Last weekend was the much-anticipated Pro Tour Guilds of Ravnica, which took place over a month after the set's release compared to the couple weeks we've grown accustomed to. It was expected that the Pro would bring all sorts of new tech and solve the metagame, but the reality was that a month of play at premier events and online had already solved the metagame, or at least brought it to a head, and the results of the Pro Tour reflected that.

The Pro Tour was dominated by aggressive white decks, which the weekend prior revealed itself to be the deck-to-beat as it crushed the Magic Online Championship Series (MOCS) Qualifier event. The strategy first emerged a couple weeks prior as a way to beat the slower Golgari decks that had risen to prominence, and because Golgari was the most popular deck at the Pro Tour – holding 22% of the field – over the course of the weekend those players were eliminated by the white aggro players, making up 15% of the field, who eventually rose to the top of the standings. Given white's excellent performance at the Pro Tour it might seem that the metagame is solved, but more likely is that the metagame will remain in motion as the Balance of Power shifts and new contenders emerge.

There's already some strong evidence that the reign of white aggressive decks will be short-lived. A major Magic Online event foretold the results of the Pro Tour the following weekend, and because there has now already been another major Standard event online, a Pro Tour Qualifier with over 300 players, its results may be a look at the future and could tell us what will unfold at the next major paper event, perhaps Grand Prix Milwaukee this weekend.

With Boros and Mono-White filling most of the winning spots in the MOCS event, and then crushing on coverage all day Friday during the Pro Tour, it was certain to be heavily represented in the online PTQ on Saturday. Surprisingly, the results of the PTQ show a vastly different winner's metagame, one where white aggro was the prey, not the predator. Boros Aggro had just one representative in the Top 8, who exited in the quarterfinals.

Four more white aggro decks in the Top 16 shows the strategy was out in force, but it likely struggled in the final stretch against the deck that came out on top, Mono-Red Aggro, which won the event and put two more copies into the Top 8.

As it turns out, Goblin Chainwhirler is fantastic against a white aggro strategy that swarms with one-toughness creatures, and it means the red deck is ultimately favored against the white deck. During the Pro Tour this matchup appeared on coverage and the announcers discussed how it was difficult for the white deck, and the online results appear to reflect that.

Given the Pro Tour's wide exposure and the massive success of white strategies, I have to assume Boros Aggro will be the most popular deck this weekend in Milwaukee and at other paper events. The results of the PTQ show that playing Mono-Red would put you one step ahead of that metagame, which seems like a very good place to be, so I highly recommend the deck. Of course, Mono-Red isn't going to stay on top forever, as history shows.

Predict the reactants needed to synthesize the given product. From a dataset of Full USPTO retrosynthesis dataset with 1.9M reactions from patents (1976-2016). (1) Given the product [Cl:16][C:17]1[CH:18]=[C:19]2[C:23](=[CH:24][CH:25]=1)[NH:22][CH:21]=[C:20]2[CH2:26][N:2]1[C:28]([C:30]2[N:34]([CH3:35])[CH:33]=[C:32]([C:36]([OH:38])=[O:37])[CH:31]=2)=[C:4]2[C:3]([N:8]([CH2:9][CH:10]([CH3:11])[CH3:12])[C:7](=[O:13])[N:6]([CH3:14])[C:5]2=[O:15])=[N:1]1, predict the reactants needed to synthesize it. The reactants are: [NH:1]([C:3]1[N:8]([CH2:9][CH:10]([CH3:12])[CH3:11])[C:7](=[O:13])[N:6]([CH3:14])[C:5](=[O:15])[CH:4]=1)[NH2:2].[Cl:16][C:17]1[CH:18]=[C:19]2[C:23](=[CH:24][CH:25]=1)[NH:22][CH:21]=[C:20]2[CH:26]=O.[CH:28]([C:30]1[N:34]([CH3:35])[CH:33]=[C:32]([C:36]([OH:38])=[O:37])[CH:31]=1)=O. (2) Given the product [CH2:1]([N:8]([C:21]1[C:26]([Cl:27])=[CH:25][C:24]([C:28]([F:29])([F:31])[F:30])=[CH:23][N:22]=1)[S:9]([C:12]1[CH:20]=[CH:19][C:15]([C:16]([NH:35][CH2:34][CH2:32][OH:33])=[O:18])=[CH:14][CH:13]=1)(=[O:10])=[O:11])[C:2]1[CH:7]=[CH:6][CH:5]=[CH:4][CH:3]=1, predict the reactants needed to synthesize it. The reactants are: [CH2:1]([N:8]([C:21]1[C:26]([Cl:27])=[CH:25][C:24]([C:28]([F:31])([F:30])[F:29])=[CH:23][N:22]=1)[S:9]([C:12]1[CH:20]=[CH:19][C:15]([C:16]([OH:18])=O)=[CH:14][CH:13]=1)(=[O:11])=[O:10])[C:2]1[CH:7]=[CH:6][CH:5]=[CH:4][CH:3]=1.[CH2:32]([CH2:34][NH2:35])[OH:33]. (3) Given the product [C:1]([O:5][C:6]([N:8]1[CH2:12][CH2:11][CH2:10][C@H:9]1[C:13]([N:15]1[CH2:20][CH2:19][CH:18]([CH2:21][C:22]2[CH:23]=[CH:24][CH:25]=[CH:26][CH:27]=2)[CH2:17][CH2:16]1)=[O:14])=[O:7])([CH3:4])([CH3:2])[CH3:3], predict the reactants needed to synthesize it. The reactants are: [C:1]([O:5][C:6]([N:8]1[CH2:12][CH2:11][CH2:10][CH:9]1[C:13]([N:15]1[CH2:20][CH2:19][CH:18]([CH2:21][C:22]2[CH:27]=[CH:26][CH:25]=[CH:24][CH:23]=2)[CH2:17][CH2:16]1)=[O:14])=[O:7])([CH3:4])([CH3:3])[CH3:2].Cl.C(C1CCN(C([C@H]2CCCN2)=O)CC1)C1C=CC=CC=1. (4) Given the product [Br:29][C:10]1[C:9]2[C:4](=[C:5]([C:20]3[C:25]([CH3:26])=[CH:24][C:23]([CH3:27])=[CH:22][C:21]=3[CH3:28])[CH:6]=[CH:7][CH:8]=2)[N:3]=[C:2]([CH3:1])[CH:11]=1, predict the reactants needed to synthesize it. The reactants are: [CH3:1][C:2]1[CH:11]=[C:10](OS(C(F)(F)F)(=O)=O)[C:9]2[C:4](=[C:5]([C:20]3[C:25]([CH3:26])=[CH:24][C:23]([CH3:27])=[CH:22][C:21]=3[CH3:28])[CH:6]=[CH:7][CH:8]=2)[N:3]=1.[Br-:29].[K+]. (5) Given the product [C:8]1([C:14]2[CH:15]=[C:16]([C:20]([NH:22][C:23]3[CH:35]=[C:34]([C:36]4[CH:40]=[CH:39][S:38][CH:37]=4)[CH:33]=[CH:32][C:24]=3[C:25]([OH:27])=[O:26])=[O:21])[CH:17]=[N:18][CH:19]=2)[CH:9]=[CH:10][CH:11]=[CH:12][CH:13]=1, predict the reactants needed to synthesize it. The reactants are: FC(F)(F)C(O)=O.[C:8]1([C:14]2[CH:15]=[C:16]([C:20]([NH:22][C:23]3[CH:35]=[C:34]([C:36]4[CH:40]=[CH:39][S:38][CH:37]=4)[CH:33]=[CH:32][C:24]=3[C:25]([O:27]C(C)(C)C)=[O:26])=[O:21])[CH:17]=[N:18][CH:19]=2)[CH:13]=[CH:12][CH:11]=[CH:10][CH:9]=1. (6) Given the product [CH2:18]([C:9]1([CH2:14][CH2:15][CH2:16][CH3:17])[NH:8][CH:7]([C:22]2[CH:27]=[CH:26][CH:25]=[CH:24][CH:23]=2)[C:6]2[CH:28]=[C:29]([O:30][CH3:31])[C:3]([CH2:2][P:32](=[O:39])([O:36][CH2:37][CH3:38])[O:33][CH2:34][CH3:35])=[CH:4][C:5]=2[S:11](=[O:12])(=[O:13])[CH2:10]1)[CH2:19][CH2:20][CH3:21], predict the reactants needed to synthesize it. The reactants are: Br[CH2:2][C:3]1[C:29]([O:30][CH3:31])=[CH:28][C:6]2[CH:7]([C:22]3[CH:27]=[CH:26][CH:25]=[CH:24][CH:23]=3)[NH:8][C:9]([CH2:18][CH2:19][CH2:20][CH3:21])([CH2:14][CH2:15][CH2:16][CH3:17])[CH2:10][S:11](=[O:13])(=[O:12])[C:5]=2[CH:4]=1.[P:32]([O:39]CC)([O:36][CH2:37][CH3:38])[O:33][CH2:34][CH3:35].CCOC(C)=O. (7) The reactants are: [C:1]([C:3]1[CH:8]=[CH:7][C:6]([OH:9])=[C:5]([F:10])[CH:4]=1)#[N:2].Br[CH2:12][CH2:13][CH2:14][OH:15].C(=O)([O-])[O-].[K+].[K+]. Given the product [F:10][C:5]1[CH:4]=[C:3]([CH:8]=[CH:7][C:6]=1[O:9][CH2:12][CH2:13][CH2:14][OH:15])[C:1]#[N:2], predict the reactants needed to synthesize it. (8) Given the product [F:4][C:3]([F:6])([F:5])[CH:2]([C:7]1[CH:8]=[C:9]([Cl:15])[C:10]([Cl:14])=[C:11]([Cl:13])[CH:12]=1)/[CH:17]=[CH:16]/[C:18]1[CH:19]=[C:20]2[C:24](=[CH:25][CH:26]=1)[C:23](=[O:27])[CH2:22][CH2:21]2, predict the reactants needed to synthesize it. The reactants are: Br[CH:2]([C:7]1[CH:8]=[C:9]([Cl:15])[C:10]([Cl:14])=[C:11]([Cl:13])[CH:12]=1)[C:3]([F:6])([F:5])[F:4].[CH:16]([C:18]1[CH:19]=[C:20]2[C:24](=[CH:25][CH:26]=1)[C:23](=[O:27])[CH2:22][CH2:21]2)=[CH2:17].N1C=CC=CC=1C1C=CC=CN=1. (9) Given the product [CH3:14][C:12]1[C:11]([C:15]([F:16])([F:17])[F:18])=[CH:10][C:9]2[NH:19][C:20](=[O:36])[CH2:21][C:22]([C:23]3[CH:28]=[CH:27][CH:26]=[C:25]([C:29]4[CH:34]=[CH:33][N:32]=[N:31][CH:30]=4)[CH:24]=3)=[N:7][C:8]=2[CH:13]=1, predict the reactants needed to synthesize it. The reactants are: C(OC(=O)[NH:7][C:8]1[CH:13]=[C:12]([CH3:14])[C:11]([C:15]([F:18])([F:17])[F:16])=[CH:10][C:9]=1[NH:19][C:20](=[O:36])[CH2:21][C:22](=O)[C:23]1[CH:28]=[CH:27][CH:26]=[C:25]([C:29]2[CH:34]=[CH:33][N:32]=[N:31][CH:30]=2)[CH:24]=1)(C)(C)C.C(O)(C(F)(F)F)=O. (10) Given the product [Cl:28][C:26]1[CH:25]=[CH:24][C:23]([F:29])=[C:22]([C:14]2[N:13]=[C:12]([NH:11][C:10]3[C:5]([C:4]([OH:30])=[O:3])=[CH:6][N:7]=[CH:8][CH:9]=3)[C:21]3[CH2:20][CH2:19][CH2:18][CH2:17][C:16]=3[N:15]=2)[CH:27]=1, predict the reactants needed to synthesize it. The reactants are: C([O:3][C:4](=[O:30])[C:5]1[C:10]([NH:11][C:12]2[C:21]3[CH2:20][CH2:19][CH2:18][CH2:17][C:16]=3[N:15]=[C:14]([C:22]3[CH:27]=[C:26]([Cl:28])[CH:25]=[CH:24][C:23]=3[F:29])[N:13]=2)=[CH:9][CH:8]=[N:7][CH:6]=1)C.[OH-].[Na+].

Mono-Red was a big winner right after rotation but was immediately quelled by a rise of Golgari Midrange. Now it seems only natural that as Mono-Red becomes more popular online and pushes out white aggro, Golgari will begin to become a major player once again as its weak matchup declines and its prey increases. If Mono-Red decks do end up on top in Milwaukee, then Golgari could perform very well on Day 2 and into the Top 8 if it can weather the white aggro decks it faces while the red decks cut them from the field. Golgari proved competitive in the PTQ by making it to the Top 4, and the list clearly shows special considerations for the metagame.

A full main deck playset of Wildgrowth Walker means this list is pre-sideboarded against both Mono-Red, white aggro and Izzet Arclight Phoenix, so it's the perfect call for this metagame and a necessity this weekend. In the sideboard, the requisite two Golden Demise has been joined by a pair of Ritual of Soot, which is a very effective tool for fighting back against white aggro. Another piece of tech of note comes from Matt Nass's Pro Tour deck, which he took a to an 8-2 record.

Blood Operative is an effective sideboard card against aggressive decks because of lifelink, and it should also be strong against control. It has great synergy with Doom Whisperer, which is the deck's sole source of Surveil.

Golgari will have to contend with Arclight Phoenix if it maintains a foothold in the format, and the PTQ results seem to back up the Pro Tour in that the archetype will be a major factor. The deck made its way to the finals of the PTQ and put another copy in the top 8.

The Arclight Phoenix decklists from the PTQ are stock and don't seem to have any special considerations for white or red aggressive decks but succeeded in a field full of them. There's evidence that the strategy is competitive in any metagame, because it's simply one of the best things to be doing in the format, a powerful and consistent plan that is difficult to interact with. I'd want to be well-versed in the aggressive matchups, because otherwise it should relatively smooth sailing through the rest of the metagame, like Golgari and Jeskai, the other archetype to reach the Pro Tour top 8.

The best-finishing Jeskai deck in the PTQ was 17th place, with two more in the Top 32. This approximately matches the 11% of the metagame it held at the Pro Tour and is probably a reasonable expectation for its popularity going forward.